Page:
Providing analytics for twitter trends seems to be an industry focus point at the moment. This is especially true if you’ve been following any of the South by Southwest coverage that is dominating twitter. Public Relations companies have especially been keen to promote to use SXSW to promote themselves or their clients. For example, Fleishman Hilliard has re-created their social media war room that looks mighty impressive:
While analytics can be useful and Fleishman’s war room was impressive, I think that Twitter could do a better job of providing context for their trends. Trends are helpful if you already know about them or are a part of the, but if you are outside of the trend, there is a sort of barrier to entry. Especially in cases where the hashtag isn’t self-explanatory, this could be a huge time saver.
I spent a large part of my weekend sitting in front of my computer, with Twitter open in my browser of course. According to twitter the hashtag #MOTATAKEOVER was trending in Toronto and occupied the top spot for most of the day.
In cases where the hashtag is a bit ambiguous, I am always curious to find out more about it, if only to stay in the know. The problem is that Twitter doesn’t provide an easy way to understand what the hashtag actually means, or where it originated. When you click on a trending hashtag, it just brings you to a screen with all the tweets that include that hashtag. The problem is, once that hashtag has trending status, it is often re-appropriated by everyone else to increase their exposure. When I clicked on #MOTATAKEOVER I saw the following messages:
As you can see, the other users tweeting about #MOTATAKEOVER also don’t provide any context for what they are tweeting about. As the hashtag becomes more prominent it also becomes more prone to spamming and hijacking, and therefore less useful. From the tweets above it’s pretty obvious that this is an issue, especially in the case of @Forever Alone who is using every trending hashtag to promote his dubious website that is unrelated to any of the hashtags.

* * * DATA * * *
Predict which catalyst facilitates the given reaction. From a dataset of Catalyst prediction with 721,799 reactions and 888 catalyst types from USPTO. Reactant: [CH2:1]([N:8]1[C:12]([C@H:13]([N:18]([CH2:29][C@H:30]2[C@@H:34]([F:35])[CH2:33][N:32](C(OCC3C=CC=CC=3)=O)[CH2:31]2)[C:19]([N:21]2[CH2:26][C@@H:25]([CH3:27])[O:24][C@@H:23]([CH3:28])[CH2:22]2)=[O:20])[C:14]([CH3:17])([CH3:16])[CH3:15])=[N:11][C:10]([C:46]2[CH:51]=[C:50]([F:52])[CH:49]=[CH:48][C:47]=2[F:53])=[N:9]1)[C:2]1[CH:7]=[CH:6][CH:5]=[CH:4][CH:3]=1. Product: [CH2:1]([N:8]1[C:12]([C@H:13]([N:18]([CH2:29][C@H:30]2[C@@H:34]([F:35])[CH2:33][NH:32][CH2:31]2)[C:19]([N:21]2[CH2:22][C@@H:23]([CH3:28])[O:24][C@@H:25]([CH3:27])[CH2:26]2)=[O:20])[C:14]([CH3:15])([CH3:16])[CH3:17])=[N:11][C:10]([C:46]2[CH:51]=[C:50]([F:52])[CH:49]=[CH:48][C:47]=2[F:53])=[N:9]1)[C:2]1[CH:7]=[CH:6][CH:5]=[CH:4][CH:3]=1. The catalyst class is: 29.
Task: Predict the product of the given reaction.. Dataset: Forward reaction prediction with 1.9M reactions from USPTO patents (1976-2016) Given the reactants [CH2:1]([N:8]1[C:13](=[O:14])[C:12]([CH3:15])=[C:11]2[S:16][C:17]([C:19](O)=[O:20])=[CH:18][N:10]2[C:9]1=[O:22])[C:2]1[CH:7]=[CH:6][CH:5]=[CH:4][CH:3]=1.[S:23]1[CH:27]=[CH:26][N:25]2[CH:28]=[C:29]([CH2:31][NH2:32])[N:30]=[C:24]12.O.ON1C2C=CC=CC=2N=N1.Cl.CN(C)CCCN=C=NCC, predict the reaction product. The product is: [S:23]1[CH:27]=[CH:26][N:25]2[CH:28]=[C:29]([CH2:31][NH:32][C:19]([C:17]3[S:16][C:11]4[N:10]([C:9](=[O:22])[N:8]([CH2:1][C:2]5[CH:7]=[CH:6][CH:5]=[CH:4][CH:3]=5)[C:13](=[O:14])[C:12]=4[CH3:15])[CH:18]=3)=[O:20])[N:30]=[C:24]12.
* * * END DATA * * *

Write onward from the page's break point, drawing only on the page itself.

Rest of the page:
The next obvious place to look for context is the images associated with the trending tag. Unfortunately that also wasn’t very helpful:
The last (or first) resort is to simply Google the hashtag, but as I mentioned earlier, with so many web services looking at twitter trends, the first page of results are loaded with companies tracking the trend, without providing any context. Without any answers I used my keen sense of deduction to assume that MOTA was Mall of the Americas (if such a place even exists), and it was having some sort of sale. Clearly I was wrong. Eventually after some searching I realized that #MOTATAKEOVER was about twitter user Beth Mota, an 18-year-old designer who was taking over the twitter account of Aeropostale to promote her new line of clothing.
Two simple pieces of information at the top of the Trending Topic would be helpful
1. Hashtag originator – a field that would identify the user who posted the hashtag for the first time. This would only be necessary when the hashtag begins trending regionally, so that twitter servers aren’t bogged down by having to identify all the various users who use hashtags that aren’t trending. In the case above, if twitter had identified Beth Mota as the twitter user with her original tweet “Hey! I’m taking over the @Aeropostale twitter account right now! Chatting, give aways, and more! come join 🙂 #MOTATAKEOVER“, I would have been instantly aware of the context of the trend.
2. Hashtag definition – a simple 140 character explanation of what the hashtag represents. I think this could be crowd sourced by asking users to write a brief description of what the hashtag means, once it has been trending. Or, the hashtag definition is given by the hashtag originator, but that information is only visible once it’s trending. This definition could be featured at the top of the trend page.
These two fields would allow users to become part of twitter trends that aren’t already part of the group who are “in the know”. It would also provide some much appreciated publicity for the user who got the hashtag trending. Twitter users who are influential or are trying to start a social media campaign could get some much-needed recognition. In Beth’s case, I assume it is no coincidence that Ogilvy + Mather follow her on twitter. The #MOTATAKEOVER hashtag was probably part of a social media campaign developed for Aeropostale.
I’m no social media designer, merely a propagandist. I hope my ideas get to the right people and become reality.